Protect Your Assets
Property • Disaster Planning • Cybersecurity • Intellectual Property • Insuring People
Cybersecurity: Protecting Your Digital Fingerprints
If you think your business is too small to attract a cybercriminal or that you don’t have anything worth stealing, you are wrong. Small businesses have valuable information in their databases and, unlike large corporations, often no preventive measures in place to repel cyberattacks. Potential threats may come in the form of:
Website Tampering Defacing your website, hacking your system and compromising webpages to allow invisible code that may download spyware onto your device.
Data Theft Stealing your computer files and hardware or peripherals (CDs, flash drives, etc.); intercepting your emails.
Denial-of-Service Attacks Locking the computer and/or crashing your system with the ultimate goal of preventing you from conducting business with your internet-connected systems.
Malicious Code and Viruses Sent over the internet for the purpose of finding your files and deleting critical data or locking your computer/system; includes ransomware that restricts access to the infected computer/system and demands a ransom payment for removal of the restriction.
Intellectual Property: Protecting Your Ideas
Your company’s intangible assets – its reputation, name recognition, know-how and/or creative ideas – have no physical existence, yet they have commercial value and should be protected in one of three ways:
Patents A patent is a property right granted by the U.S. government to an inventor to exclude others from making, using or selling the invention without permission. “Utility patents,” for new inventions or functional improvements of existing inventions, remain in effect for 20 years; “design patents” are effective for 14 years.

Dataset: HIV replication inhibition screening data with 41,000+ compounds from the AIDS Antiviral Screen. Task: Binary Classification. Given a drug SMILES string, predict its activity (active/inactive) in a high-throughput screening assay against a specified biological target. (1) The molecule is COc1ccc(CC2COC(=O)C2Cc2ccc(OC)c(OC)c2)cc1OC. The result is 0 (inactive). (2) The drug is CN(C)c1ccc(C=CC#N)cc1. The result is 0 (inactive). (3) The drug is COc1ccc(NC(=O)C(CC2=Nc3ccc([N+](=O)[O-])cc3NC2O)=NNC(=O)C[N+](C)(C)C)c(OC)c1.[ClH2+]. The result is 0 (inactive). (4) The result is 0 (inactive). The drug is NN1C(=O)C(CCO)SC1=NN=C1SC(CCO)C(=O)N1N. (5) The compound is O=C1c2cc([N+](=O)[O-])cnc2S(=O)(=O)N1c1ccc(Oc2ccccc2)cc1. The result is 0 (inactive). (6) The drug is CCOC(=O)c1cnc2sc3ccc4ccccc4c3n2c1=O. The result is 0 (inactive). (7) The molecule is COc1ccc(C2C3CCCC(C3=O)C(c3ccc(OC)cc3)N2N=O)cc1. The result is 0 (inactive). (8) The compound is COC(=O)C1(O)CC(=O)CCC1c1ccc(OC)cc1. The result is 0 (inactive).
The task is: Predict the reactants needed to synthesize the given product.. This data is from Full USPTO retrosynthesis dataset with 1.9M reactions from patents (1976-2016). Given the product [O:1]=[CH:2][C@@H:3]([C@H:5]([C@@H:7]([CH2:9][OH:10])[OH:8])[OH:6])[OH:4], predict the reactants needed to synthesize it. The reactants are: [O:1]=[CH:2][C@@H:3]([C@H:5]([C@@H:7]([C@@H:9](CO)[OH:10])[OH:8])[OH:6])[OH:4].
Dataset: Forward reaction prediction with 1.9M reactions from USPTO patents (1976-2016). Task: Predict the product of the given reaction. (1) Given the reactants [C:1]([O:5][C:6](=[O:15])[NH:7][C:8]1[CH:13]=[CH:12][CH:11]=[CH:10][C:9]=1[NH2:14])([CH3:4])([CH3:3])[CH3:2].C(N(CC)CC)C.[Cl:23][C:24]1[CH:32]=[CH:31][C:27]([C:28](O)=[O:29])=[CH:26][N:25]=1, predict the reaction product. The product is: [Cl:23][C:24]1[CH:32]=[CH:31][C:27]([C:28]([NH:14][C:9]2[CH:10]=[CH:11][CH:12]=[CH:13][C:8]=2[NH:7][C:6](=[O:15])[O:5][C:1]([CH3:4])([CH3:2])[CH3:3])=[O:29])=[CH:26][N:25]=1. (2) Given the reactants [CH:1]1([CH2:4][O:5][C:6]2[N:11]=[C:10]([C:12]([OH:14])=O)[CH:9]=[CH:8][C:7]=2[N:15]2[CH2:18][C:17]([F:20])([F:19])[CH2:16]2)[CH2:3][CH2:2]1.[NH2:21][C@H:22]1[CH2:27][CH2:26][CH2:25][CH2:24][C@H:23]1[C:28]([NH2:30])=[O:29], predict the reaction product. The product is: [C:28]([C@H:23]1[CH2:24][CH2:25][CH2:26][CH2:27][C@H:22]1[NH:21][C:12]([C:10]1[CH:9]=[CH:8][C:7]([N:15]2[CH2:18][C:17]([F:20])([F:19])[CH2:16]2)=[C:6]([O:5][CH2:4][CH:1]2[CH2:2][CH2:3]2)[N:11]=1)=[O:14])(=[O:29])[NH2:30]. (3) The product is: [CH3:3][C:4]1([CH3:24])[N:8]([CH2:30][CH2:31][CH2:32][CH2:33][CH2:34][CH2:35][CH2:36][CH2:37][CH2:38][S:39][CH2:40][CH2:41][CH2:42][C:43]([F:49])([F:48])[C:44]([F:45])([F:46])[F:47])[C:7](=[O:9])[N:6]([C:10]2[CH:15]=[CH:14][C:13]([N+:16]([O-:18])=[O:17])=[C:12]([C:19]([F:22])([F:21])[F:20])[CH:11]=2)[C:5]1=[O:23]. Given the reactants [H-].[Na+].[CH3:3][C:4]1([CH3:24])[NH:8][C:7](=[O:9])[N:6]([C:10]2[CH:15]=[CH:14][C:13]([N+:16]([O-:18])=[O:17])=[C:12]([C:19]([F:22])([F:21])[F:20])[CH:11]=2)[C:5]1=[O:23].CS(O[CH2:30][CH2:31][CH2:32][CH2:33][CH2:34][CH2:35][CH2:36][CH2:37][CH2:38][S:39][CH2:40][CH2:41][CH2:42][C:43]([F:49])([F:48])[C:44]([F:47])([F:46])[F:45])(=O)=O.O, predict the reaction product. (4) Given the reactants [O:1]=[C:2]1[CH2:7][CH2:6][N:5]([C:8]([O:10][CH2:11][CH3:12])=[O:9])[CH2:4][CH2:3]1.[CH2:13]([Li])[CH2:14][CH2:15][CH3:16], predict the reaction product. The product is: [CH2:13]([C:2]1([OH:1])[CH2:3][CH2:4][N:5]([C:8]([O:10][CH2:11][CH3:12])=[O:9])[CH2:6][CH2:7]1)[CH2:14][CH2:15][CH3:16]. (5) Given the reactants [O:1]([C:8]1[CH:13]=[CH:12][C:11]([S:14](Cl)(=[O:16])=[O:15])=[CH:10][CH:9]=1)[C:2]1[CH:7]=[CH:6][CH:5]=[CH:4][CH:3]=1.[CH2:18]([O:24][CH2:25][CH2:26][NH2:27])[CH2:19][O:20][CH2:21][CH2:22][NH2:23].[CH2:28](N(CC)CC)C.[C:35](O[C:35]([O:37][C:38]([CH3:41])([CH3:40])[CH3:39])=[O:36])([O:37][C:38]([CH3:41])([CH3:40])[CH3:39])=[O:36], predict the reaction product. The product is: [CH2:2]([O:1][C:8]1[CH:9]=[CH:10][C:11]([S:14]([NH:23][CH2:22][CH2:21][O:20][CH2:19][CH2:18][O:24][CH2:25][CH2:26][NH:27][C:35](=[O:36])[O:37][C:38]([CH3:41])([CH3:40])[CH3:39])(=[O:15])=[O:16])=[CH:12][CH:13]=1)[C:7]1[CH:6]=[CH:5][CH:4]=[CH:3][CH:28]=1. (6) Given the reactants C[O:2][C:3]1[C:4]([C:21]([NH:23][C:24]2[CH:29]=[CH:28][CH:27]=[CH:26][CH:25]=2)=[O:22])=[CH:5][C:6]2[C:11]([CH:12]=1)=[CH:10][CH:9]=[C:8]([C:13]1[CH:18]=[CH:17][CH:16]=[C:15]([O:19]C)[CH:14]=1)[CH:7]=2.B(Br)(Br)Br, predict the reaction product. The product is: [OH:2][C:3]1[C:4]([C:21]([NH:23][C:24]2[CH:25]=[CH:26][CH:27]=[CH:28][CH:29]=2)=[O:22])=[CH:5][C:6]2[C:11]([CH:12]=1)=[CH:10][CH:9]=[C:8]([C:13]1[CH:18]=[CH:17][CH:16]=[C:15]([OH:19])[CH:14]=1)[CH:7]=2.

Following public disclosure of an invention, the inventor has a year to file for a patent with the U.S. Patent and Trademark Office (www.uspto.gov). You can apply for a patent online yourself; however, USPTO recommends seeking specialized legal help due to the complexities of filing.
Trademarks Broadly speaking, trademarks are words, symbols, names, internet domain names, packaging and labeling that distinguish one business’s product from another’s. Trademarks may be registered through the U.S. Patent and Trademark Office or, for more limited state protection, through the Florida Department of State, Division of Corporations. Although registration provides greater protection, trademarks that are not registered still legally protect owners.
Copyrights Original writing, musical works, artistic designs and other works of expression are protected under federal copyright law, which gives the author exclusive rights to use the works. Copyright lasts 70 years after the author’s death.
An author’s copyright is automatic when a work is created; for extra protection, however, simply add the word “copyright” or the symbol ©, the first year of publication and name of the copyright owner at the top of the page. To officially register a copyright (necessary if you wish to bring a lawsuit for infringement), visit www.copyright.gov.